Squamish continues its rise


Talaysay Tours guide Ecko Aleck performs a traditional song during an interpretive hike through the trails of the Sea-to-Sky Summit in Squamish. (Adrian Brijbassi/

Story by Adrian Brijbassi
Vacay. ca Managing Editor

SQUAMISH, BRITISH COLUMBIA — Most of us celebrate new year with Champagne and renditions of “Auld Lang Syne” — and we do it on the same day of the calendar each year. Not so for members of the Myuk clan of the Salish Nation, Jonathan Clark tells me.

“When herring starts to run that’s when the new year begins,” Clark says, divulging one of many tidbits he imparts on his guests.


Guides Ecko Aleck and Jonathan Clark explain the importance of the land around Squamish to Indigenous peoples during hikes through the forest on Mount Habrich, which is accessed through the Sea-to-Sky Gondola. (Adrian Brijbassi/

The Talking Trees Tour at the Summit of the Sea-to-Sky Gondola is rich with history, cultural knowledge and magnificent scenery. At the top of Mount Habrich — a peak named after the local resident who marked out its hiking trails — is a view of Howe Sound that will halt you from whatever activity you’re doing (including texting) and command your attention for minutes. It’s gorgeous — and accessible to just about anyone because of the ease of the walking trails.

More Coverage: “Sea-to-Sky’s Via Ferrata Takes You to Heaven”

The summit is also surrounded by trees with deep importance to the Coast Salish Indigenous people. With the introduction of the Talking Trees Tour this year, the Sea-to-Sky Summit has added a meaningful experience to its programming. Operated by Talaysay Tours, the Talking Trees excursion takes place daily and is the latest attraction in Squamish, a city of about 20,000 people midway between Whistler and Vancouver, and a locale that is at the top of many British Columbians’ list of potential relocation spots.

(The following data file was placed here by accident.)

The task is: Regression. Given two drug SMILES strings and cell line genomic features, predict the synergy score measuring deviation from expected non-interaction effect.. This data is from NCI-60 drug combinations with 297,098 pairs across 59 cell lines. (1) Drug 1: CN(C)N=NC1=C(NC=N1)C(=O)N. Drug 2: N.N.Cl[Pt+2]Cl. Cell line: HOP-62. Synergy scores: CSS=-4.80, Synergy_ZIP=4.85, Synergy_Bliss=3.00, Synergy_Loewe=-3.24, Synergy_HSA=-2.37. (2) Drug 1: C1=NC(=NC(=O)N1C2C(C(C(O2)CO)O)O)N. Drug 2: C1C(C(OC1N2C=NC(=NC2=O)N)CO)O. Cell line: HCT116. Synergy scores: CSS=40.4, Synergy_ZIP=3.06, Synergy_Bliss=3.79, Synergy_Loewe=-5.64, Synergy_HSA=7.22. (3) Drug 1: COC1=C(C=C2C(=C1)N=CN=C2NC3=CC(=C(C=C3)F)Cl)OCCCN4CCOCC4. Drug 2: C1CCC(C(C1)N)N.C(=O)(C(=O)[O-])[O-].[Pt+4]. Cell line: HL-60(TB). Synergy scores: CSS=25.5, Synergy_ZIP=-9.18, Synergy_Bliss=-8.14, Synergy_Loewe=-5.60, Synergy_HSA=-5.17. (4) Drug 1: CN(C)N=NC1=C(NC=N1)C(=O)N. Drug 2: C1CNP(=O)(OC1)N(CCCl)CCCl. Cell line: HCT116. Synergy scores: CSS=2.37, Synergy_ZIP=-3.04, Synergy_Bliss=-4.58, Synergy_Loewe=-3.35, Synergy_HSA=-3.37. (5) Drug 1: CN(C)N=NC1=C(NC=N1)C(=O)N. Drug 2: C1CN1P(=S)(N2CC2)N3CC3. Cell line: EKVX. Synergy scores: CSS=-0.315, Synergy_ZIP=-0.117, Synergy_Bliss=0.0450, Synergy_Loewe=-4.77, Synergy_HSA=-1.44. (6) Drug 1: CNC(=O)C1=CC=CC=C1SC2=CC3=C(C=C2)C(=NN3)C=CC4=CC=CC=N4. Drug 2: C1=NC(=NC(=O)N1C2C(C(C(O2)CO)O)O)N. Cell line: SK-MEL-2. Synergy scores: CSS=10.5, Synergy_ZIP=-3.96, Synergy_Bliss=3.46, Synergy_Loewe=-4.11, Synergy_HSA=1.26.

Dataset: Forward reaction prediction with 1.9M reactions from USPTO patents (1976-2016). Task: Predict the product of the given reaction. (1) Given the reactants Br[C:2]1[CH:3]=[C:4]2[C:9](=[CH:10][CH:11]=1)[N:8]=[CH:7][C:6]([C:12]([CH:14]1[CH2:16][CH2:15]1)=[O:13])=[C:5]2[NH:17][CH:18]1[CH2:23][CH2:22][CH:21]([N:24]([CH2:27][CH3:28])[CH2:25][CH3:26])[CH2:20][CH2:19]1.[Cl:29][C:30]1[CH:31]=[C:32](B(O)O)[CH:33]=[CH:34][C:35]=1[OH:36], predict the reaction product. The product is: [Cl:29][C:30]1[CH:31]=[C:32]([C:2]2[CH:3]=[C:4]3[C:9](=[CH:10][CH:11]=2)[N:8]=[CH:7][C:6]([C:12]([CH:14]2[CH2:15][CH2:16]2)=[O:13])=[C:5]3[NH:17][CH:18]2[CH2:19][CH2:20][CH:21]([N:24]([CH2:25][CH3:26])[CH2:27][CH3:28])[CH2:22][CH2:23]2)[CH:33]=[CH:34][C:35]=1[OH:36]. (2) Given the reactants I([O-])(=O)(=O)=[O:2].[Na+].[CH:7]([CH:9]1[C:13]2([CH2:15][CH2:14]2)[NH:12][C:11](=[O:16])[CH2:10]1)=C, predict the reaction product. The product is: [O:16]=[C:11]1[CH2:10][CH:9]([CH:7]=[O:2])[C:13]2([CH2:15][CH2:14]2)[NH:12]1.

Squamish is growing fast, with annual population increases of about 3 per cent during each of the past three years. And with that growth comes more attractions that draw tourists too.

The hiking tour, which moves across flat terrain, lasts 90 minutes and begins with a song. Aboriginal guide Ecko Aleck of the Nlakapa’mux Nation performed a traditional prayer to honour the landscape we were about to enter.

When asked about the origin of the hike’s name, Aleck says, matter-of-factly, “It’s because the trees speak to you.”

She then smiled and let me know that she looked as perplexed as I did when she first heard those words. “When my dad told me that, I thought he was crazy,” she admits, “but after spending time out here, I understand what the elders say. It’s a feeling you get and the more you’re out here, the more you understand the energy of the trees, the rocks and the ground itself.”

Beer, Food and Views in Squamish